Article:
Weight Loss Surgery: Be Your Own Best Advocate


Ask Questions

Your advocate should get the information you need. Ask your surgeon how you can best prepare for surgery, what you can do to recover faster, and which mistakes he or she sees most often so you can avoid them. Find out how to contact your surgeon for post-op questions, and learn where you can go for support group meetings.

You will need to ask plenty of other questions, too! As your own advocate, don’t be shy about asking anyone about anything. Read everything you can online and on BariatricPal, then use the forums to ask about anything you’re not sure about. You are sure to get all kinds of helpful hints that you never expected!

Provide for Your Needs

Life does throw curve balls, but your basic needs stay predictable. You know which foods and fluids you will need in any given day, so make sure you have them. Plan your menu for each day and go grocery shopping for the week so you are sure to always have the food you need around.

Always keep a stash of “extras” in case of unplanned circumstances. Have instant protein meals and other staples in your pantry for last-minute meals. Keep protein bars and nuts in your car, your gym bag, and at work. Have different flavors of protein powder for whenever you find yourself hungry and without other options.

You can also help yourself out by planning ahead. For example, if you’re going to a party, make sure you will have the foods that you will need for that time without needing to wait until after the party to eat or depending on the host to provide healthy proteins. Stick a protein bar or some nuts in your pocket or purse, or bring a healthy dish to share and nibble on yourself.

Be Your Own Planner

If you were taking care of a child with certain needs, you would schedule them in, make sure your child had the materials needed, and get your child to where he needed to go. If you have children, you may keep track of their homework, take them to after-school activities, and make sure they get the nutritious meals and proper sleep that they need. You would keep healthy foods around and provide them with the pencils and sports equipment that they need for school and extracurricular activities.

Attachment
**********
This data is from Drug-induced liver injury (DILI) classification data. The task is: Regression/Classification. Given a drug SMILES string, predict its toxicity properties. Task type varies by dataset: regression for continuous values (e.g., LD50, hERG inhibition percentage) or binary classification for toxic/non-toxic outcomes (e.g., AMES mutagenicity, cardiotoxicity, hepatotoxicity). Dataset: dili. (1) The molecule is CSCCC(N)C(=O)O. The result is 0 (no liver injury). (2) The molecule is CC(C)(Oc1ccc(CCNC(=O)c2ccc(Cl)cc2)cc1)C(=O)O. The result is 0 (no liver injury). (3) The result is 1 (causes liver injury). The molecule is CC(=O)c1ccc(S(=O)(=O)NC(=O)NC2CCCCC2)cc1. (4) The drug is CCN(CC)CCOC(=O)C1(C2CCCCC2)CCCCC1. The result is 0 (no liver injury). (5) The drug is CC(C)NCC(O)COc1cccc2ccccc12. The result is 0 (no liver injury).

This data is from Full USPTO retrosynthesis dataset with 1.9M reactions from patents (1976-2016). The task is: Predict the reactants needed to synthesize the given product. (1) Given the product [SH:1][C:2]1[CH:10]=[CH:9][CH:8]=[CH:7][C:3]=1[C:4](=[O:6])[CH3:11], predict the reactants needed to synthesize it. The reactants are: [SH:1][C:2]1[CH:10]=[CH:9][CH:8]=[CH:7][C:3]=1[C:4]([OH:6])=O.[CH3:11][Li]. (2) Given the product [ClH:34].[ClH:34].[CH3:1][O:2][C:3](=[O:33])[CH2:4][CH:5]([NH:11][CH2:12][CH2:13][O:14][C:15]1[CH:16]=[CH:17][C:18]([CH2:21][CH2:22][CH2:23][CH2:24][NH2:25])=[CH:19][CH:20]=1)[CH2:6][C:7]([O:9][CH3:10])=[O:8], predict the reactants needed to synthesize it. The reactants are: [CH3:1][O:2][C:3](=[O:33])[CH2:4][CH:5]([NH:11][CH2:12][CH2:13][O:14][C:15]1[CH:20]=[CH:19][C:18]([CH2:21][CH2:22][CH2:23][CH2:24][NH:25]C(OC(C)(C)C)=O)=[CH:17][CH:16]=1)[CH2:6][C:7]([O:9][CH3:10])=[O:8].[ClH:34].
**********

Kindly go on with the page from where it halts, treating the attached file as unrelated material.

Why wouldn’t you be just as good to yourself? Provide the same level of self-care for yourself as you do for your family. Keep healthy foods on hand, and schedule your own exercise and meal planning in and keep your commitment just like it was school.

Prioritize your commitments, just like you would do for your children. Your meal prep and workout time is important, but so is relaxation time with your family or friends, or by yourself. Over the long term, balancing work and play can keep you on track but satisfied.

Speak up When Necessary

Keeping quiet can sometimes seem easier or more considerate to others, but keeping a low profile can work against you sometimes. Learn when it makes sense to speak up for yourself. For example, at restaurants, the server may be willing to bring you what you ask for (like a slab of plain chicken breast or the kids’ meal), but will not even know that is what you want (and need) if you do not say something out loud. You may find that you need to explain your weight loss surgery as a medical condition to get your server to honor your request.

These are some other times when you should not keep your mouth shut:

  • When someone pressures you to eat something that's not on your diet.
  • When you do not understand your surgeon’s or nutritionist’s instructions.
  • When you need help around the house or preparing your food.

Learning to be your own best advocate can pay off in a big way, as you will always have someone looking out for your best interests. It is one more thing you can do to help yourself succeed in your WLS journey.



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